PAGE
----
World Hypertension Day

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World Hypertension Day is a day designated and initiated by The World Hypertension League (WHL), which is itself an umbrella to organizations of 85 national hypertension societies and leagues. The day was initiated to increase the awareness of hypertension. This was especially important because of the lack of appropriate knowledge among hypertensive patients.[1] The WHL launched its first WHD on May 14, 2005. Since 2006, the WHL has been dedicating May 17 of every year as WHD.[2]

In 2005, as the inaugural effort, the theme was simply ‘Awareness of high blood pressure’. The 2006 theme was ‘Treat to goal’, with a focus on keeping blood pressure under control.[1] The recommended blood pressures are less than 140/90 mmHg for the general population and for the hypertensive population without any other complications, and less than 130/80 mmHg for those with diabetes mellitus or chronic kidney disease. These are the cut-off values recommended by international and Canadian guidelines.[3][4] The 2007 WHD theme was ‘Healthy diet, healthy blood pressure’. Through such specific themes, the WHL intends to raise awareness not only of hypertension, but also of factors contributing to an increase in the incidence of hypertension and on ways to prevent it.[1] In an effort to empower the public, the theme for 2008 was ‘Measure your blood pressure…at home’. Recent reports confirm the ease, accuracy and safety of blood pressure measurements using home monitors.[5][6][7]

References[edit]

  1. ^ a b c Chockalingam A (May 2007). "Impact of World Hypertension Day". The Canadian Journal of Cardiology 23 (7): 517–9. doi:10.1016/S0828-282X(07)70795-X. PMC 2650754. PMID 17534457. Retrieved 2009-06-22. 
  2. ^ Chockalingam A (June 2008). "World Hypertension Day and global awareness". The Canadian Journal of Cardiology 24 (6): 441–4. doi:10.1016/S0828-282X(08)70617-2. PMC 2643187. PMID 18548140. Retrieved 2009-06-22.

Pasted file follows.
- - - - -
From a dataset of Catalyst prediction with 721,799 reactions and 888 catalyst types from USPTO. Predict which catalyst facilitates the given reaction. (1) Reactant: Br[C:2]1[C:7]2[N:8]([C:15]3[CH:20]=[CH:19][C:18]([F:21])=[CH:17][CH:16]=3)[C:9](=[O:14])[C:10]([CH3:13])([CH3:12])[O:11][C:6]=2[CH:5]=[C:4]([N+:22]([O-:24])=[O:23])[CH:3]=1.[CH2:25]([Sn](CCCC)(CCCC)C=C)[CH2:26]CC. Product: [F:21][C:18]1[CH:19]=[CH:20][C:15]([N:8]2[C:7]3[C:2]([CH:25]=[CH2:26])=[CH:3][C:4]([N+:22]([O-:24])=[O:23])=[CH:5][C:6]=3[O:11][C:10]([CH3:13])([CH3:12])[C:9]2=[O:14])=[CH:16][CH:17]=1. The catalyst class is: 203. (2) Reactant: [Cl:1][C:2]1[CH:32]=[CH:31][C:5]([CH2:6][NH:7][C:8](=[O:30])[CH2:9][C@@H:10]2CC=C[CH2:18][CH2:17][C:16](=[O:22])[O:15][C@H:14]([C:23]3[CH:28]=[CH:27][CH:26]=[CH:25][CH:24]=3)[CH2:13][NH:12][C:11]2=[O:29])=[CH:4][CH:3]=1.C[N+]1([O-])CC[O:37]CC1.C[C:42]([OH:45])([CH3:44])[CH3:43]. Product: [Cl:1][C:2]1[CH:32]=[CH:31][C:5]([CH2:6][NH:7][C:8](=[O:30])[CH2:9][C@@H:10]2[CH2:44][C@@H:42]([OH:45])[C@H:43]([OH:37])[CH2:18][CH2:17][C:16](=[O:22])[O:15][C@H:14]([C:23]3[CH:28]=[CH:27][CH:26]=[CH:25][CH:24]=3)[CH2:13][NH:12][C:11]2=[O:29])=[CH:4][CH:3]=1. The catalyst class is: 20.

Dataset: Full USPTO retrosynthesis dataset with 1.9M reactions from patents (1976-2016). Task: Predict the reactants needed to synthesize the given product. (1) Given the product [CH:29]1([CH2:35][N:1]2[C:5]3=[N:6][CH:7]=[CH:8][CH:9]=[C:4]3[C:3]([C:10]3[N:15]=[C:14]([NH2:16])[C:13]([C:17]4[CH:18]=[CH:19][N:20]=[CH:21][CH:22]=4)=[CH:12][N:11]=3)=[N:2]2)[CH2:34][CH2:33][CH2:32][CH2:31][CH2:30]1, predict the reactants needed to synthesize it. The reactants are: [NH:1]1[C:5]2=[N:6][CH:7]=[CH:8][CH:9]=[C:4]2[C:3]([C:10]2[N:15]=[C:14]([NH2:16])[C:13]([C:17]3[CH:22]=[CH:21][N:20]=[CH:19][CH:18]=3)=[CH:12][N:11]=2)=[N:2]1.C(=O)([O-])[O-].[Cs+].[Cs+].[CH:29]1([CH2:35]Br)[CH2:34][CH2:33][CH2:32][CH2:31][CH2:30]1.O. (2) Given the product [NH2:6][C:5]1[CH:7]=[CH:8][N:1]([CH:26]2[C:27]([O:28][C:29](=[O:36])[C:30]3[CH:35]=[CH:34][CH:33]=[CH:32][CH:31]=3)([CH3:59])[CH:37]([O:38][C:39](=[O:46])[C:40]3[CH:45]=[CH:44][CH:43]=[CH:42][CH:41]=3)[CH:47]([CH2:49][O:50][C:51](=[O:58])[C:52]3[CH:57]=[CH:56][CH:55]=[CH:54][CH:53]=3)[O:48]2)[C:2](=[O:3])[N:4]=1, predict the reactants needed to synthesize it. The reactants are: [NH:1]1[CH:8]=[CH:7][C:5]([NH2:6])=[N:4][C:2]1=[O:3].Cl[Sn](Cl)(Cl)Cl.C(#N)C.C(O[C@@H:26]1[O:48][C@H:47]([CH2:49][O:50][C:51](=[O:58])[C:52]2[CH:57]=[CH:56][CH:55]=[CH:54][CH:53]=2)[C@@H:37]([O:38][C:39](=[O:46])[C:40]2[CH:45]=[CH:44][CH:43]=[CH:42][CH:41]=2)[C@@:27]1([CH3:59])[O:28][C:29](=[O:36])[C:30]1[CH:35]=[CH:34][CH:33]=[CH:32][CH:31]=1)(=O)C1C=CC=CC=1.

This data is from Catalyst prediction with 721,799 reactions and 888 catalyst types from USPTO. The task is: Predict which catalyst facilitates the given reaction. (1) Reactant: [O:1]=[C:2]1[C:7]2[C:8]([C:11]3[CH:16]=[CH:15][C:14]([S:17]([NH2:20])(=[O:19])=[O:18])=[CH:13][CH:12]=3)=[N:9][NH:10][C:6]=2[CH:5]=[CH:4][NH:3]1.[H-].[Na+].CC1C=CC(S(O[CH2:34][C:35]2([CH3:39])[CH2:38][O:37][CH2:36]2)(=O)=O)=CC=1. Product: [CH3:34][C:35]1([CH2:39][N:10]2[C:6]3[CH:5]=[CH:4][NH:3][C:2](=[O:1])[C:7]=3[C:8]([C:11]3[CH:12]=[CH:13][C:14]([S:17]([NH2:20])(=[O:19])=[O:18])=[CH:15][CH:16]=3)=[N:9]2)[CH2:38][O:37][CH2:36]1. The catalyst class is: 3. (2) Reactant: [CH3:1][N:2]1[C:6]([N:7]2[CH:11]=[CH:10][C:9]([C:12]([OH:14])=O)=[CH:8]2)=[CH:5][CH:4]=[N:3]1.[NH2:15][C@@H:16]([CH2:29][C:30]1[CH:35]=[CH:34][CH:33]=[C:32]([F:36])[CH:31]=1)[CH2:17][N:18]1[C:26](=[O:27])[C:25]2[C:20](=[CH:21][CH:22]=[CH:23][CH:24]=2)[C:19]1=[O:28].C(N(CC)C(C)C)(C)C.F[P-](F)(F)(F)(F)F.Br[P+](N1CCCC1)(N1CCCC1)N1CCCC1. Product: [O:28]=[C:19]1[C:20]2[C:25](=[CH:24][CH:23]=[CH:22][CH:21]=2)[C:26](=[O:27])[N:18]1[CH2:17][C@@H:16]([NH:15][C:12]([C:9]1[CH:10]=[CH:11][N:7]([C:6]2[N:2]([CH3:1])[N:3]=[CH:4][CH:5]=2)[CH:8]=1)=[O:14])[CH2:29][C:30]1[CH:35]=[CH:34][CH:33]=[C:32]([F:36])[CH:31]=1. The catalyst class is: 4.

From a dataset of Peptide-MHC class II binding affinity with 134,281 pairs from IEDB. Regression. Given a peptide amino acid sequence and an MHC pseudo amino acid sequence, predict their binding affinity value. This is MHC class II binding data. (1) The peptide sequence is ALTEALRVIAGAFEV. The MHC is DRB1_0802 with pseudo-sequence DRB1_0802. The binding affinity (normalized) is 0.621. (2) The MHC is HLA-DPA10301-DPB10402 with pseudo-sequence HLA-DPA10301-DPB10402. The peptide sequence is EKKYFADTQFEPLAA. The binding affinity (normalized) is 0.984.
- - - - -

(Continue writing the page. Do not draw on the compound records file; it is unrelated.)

3. ^ Campbell NR, Petrella R, Kaczorowski J (May 2006). "Public education on hypertension: a new initiative to improve the prevention, treatment and control of hypertension in Canada". The Canadian Journal of Cardiology 22 (7): 599–603. doi:10.1016/s0828-282x(06)70282-3. PMC 2560867. PMID 16755315. Retrieved 2009-06-22. 
  4. ^ Hemmelgarn BR, McAlister FA, Grover S, et al. (May 2006). "The 2006 Canadian Hypertension Education Program recommendations for the management of hypertension: Part I--Blood pressure measurement, diagnosis and assessment of risk". The Canadian Journal of Cardiology 22 (7): 573–81. doi:10.1016/S0828-282X(06)70279-3. PMC 2560864. PMID 16755312. Retrieved 2009-06-22. 
  5. ^ McKay DW, Godwin M, Chockalingam A (May 2007). "Practical advice for home blood pressure measurement". The Canadian Journal of Cardiology 23 (7): 577–80. doi:10.1016/s0828-282x(07)70804-8. PMC 2650763. PMID 17534466. Retrieved 2009-06-22. 
  6. ^ Stergiou GS, Skeva II, Zourbaki AS, Mountokalakis TD (June 1998). "Self-monitoring of blood pressure at home: how many measurements are needed?". Journal of Hypertension 16 (6): 725–31. doi:10.1097/00004872-199816060-00002. PMID 9663911. Retrieved 2009-06-22. 
  7. ^ Stergiou GS, Skeva II, Baibas NM, Kalkana CB, Roussias LG, Mountokalakis TD (December 2000). "Diagnosis of hypertension using home or ambulatory blood pressure monitoring: comparison with the conventional strategy based on repeated clinic blood pressure measurements". Journal of Hypertension 18 (12): 1745–51. doi:10.1097/00004872-200018120-00007. PMID 11132597. Retrieved 2009-06-22.